I received this book for free from NetGalley in exchange for an honest review. This does not affect my opinion of the book or the content of my review.Born Confused by Tanuja Desai Hidier
Published by Scholastic Paperbacks on Apr 29 2014
Genres: Contemporary, Young Adult
A new paperback edition of the cross-cultural comedy about finding your place in America . . . and finding your heart wherever, from an amazing new young author.
Dimple Lala doesn't know what to think. She's spent her whole life resisting her parents' traditions. But now she's turning seventeen and things are more complicated than ever. She's still recovering from a year-old break-up and her best friend isn't around the way she used to be. Then, to make matters worse, her parents arrange for her to meet a "suitable boy." Of course, it doesn't go well . . . until Dimple goes to a club and finds him spinning a magical web of words and music. Suddenly the suitable boy is suitable because of his sheer unsuitability. Complications ensue.
This is a story about finding yourself, finding your friends, finding love, and finding your culture -- sometimes where you least expect it.
Just when you thought it was safe to read and was all pink bubbly and cutesy, all hell breaks loose!
I really like how this started. I was curious about Dimple Lala right away and her narration of this is beautiful, albeit a bit wordy. But she is just an amazing gal going through what all of us do at at least one point in our lives, figuring out who the frock she is! (Frock may now be my new fav go to non curse word!)
Just turning 17 her family is in a world over their heads. The fact that they had also moved to America from India makes them doubt all of their decisions for their daughter. She is not Indian but she is also not American. Makes for some difficult situations for the entire family and friends. But Dimple gets through her crazy life just like all teenagers do, by chugging right along. She has a tenacity and strength, even when she’s down and feels like she’s being kicked in the teeth.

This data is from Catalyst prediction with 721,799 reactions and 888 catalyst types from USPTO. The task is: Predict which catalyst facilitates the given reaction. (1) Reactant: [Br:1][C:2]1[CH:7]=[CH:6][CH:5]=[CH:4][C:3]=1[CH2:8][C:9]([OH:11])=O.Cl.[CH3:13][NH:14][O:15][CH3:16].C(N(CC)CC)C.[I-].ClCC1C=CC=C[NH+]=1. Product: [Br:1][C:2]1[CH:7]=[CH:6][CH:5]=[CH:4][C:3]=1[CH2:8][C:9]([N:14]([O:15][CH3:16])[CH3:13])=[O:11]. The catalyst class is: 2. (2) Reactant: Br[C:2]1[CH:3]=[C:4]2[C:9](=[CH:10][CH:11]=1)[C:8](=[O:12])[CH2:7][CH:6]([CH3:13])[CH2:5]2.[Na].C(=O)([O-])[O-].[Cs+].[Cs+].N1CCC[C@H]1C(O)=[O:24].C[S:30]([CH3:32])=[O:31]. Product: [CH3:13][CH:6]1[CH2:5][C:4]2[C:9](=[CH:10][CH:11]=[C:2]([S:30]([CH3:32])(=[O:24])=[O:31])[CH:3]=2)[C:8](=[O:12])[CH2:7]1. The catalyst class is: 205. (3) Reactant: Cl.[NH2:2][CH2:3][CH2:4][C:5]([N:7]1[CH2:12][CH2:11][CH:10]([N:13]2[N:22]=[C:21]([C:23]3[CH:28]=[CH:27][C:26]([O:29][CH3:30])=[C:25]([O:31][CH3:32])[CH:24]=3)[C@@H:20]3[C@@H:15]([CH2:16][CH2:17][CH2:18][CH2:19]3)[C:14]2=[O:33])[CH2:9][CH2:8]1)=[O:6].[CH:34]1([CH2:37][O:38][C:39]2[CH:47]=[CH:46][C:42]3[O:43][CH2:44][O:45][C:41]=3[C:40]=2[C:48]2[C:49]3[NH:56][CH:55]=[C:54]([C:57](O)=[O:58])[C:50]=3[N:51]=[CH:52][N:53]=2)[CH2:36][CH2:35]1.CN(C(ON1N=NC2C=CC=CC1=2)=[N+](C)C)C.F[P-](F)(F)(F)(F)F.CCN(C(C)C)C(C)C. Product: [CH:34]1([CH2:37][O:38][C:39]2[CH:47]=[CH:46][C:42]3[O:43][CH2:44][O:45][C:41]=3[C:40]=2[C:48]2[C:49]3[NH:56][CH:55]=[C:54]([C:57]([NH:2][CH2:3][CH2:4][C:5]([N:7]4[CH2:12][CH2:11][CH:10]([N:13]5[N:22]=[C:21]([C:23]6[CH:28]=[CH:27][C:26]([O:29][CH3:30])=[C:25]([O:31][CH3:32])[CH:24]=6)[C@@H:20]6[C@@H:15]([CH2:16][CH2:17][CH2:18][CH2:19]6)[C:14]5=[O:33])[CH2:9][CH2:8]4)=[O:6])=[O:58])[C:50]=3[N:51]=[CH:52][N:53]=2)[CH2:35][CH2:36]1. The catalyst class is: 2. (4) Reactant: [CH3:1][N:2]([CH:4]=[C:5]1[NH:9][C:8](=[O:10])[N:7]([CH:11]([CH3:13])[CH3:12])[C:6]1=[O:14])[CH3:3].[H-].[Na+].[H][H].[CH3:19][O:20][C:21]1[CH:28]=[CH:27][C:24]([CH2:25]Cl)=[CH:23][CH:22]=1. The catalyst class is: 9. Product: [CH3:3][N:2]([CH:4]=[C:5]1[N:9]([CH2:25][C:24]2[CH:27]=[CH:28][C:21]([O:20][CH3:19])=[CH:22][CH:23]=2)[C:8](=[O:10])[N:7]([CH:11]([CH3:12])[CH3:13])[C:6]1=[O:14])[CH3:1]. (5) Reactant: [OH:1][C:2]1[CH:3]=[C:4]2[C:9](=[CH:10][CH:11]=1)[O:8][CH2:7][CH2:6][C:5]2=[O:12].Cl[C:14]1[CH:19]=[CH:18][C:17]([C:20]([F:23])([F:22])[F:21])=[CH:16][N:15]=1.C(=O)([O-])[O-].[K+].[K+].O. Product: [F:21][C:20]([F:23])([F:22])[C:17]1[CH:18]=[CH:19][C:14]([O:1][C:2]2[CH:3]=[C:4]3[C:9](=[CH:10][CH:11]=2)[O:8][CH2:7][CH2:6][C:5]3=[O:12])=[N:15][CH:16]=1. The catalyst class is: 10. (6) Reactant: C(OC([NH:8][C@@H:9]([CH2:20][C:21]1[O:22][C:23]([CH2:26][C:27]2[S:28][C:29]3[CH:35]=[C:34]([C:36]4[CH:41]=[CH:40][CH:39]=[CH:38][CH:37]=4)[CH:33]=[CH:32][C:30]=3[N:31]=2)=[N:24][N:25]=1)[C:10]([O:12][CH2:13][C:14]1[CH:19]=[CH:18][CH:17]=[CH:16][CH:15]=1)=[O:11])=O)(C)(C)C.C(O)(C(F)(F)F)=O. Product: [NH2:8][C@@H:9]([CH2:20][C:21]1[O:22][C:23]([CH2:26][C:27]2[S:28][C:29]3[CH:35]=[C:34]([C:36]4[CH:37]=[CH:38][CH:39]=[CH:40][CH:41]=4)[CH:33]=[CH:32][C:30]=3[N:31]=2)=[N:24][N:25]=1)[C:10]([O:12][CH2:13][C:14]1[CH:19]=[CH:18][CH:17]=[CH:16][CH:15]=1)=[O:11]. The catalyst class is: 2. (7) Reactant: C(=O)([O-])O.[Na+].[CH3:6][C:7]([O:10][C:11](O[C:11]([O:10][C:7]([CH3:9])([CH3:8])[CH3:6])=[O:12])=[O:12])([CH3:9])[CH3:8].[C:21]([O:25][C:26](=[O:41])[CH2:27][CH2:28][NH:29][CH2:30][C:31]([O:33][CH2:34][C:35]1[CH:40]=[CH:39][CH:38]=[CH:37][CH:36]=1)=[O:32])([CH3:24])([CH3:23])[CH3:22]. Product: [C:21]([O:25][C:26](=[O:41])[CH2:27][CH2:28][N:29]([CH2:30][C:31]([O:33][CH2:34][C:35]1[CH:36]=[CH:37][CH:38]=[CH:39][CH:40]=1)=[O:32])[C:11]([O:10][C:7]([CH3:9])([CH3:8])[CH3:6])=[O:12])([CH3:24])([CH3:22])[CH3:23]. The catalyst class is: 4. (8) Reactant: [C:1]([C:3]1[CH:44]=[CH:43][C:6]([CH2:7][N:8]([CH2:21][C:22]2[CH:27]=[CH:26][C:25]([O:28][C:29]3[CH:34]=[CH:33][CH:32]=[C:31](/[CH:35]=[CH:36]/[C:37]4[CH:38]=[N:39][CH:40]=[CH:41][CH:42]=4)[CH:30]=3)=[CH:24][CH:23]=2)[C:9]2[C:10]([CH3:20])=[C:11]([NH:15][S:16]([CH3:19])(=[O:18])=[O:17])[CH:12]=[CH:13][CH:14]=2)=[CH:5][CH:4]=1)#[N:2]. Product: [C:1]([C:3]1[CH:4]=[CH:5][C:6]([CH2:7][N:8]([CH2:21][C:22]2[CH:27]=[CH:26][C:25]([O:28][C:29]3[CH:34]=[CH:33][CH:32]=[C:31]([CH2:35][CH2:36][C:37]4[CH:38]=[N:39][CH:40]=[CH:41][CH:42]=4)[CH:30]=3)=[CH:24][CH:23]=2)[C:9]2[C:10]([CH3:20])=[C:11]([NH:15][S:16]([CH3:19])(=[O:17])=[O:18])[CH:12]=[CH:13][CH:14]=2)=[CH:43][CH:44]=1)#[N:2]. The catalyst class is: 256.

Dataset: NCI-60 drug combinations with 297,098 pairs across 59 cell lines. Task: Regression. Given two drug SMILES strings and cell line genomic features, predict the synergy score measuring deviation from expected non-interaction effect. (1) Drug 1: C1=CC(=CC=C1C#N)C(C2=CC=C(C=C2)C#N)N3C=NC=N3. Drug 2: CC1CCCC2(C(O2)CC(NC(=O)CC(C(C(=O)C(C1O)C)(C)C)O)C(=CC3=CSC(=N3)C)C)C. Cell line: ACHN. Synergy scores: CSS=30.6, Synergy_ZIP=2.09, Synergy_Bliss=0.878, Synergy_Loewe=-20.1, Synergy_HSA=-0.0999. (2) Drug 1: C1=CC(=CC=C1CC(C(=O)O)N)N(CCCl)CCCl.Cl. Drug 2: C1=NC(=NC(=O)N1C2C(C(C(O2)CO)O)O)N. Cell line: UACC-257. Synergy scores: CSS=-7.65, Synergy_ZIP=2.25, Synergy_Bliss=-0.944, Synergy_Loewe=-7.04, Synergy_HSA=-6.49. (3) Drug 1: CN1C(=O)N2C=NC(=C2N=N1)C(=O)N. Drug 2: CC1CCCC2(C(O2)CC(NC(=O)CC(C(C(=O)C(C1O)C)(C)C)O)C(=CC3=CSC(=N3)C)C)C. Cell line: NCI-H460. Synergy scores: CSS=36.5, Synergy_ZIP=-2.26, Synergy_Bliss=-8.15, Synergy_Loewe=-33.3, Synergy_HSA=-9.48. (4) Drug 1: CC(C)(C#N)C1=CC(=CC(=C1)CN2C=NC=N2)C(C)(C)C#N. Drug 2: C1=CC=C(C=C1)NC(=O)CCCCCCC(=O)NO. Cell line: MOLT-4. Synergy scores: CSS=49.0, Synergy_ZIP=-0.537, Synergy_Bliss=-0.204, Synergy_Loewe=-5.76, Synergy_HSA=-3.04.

There were some parts of the plot that I felt were a little long and then there are some excruciating points that Dimple has to get through. She finds herself feeling betrayed and I can see why! Gwyn was another main character who went through all of the ups and downs with Dimple but sadly I couldn’t find myself loving Gwyn. More often than not I wondered what type of friend would put Dimple into the situations she does! My feeling for her is like a love hate relationship!
Other than feeling a bit wordy the plot was contagious. Mostly sweet with some dark, learning spots for both Dimple and Gwyn. I want to say I loved every word but man is Dimple a wordy girl. Kind of ironic for me since I am as well…
Need something a bit different and cultural? Pick this one up!
TANUJA DESAI HIDIER is a writer/ musician based in London, via NYC.
Her first novel, BORN CONFUSED–the first ever South Asian American coming-of-age story–was a Larry King pick of the week, an American Library Association BBYA book of the year (and still on its top ten Popular Paperbacks list), and a Sunday Times (Times of London) book of the week. The book has been translated into Swedish, Norwegian, Finnish, Italian, German, and various South Asian languages, and was recently exhibited at the Queens Museum of Art as part of the Her Stories: Fifteen Years of the South Asian Women’s Creative Collective exhibition. Tanuja has adapted BORN CONFUSED into a screenplay.
Set largely in the context of New York City’s bhangra/Asian Underground club scene, BORN CONFUSED follows Indian-American heroine Dimple Lala through a summer that turns her world on its head. The heart of BORN CONFUSED is about learning how to bring two cultures together without falling apart yourself in the process. The book takes its title from ABCD, or American Born Confused Desi, a term used to describe these second and third generation South Asians who are supposedly “confused” about where their roots lie—and on one level is a journey towards clarity, turning that C for Confused into a C for Creative.
This theme figures prominently in Tanuja’s other work as well. She wrote and directed the award-winning short film The Test. Her short stories have been included in numerous anthologies, including the London Writers/Waterstones anthology, Sixteen: Stories About That Sweet and Bitter Birthday, Big City Lit’s celebration of a decade of Asian-American writing, Friends: Stories About New Friends, Old Friends, and Unexpectedly True Friends, Basilisk.com, Daunt Bookstore’s Short Story Anthology, The Lisa Libraries Collection, and Desilicious: South Asian Erotic Writing, the latter for which she was featured on BBC1’s program Desi DNA. – From Tanuja’s website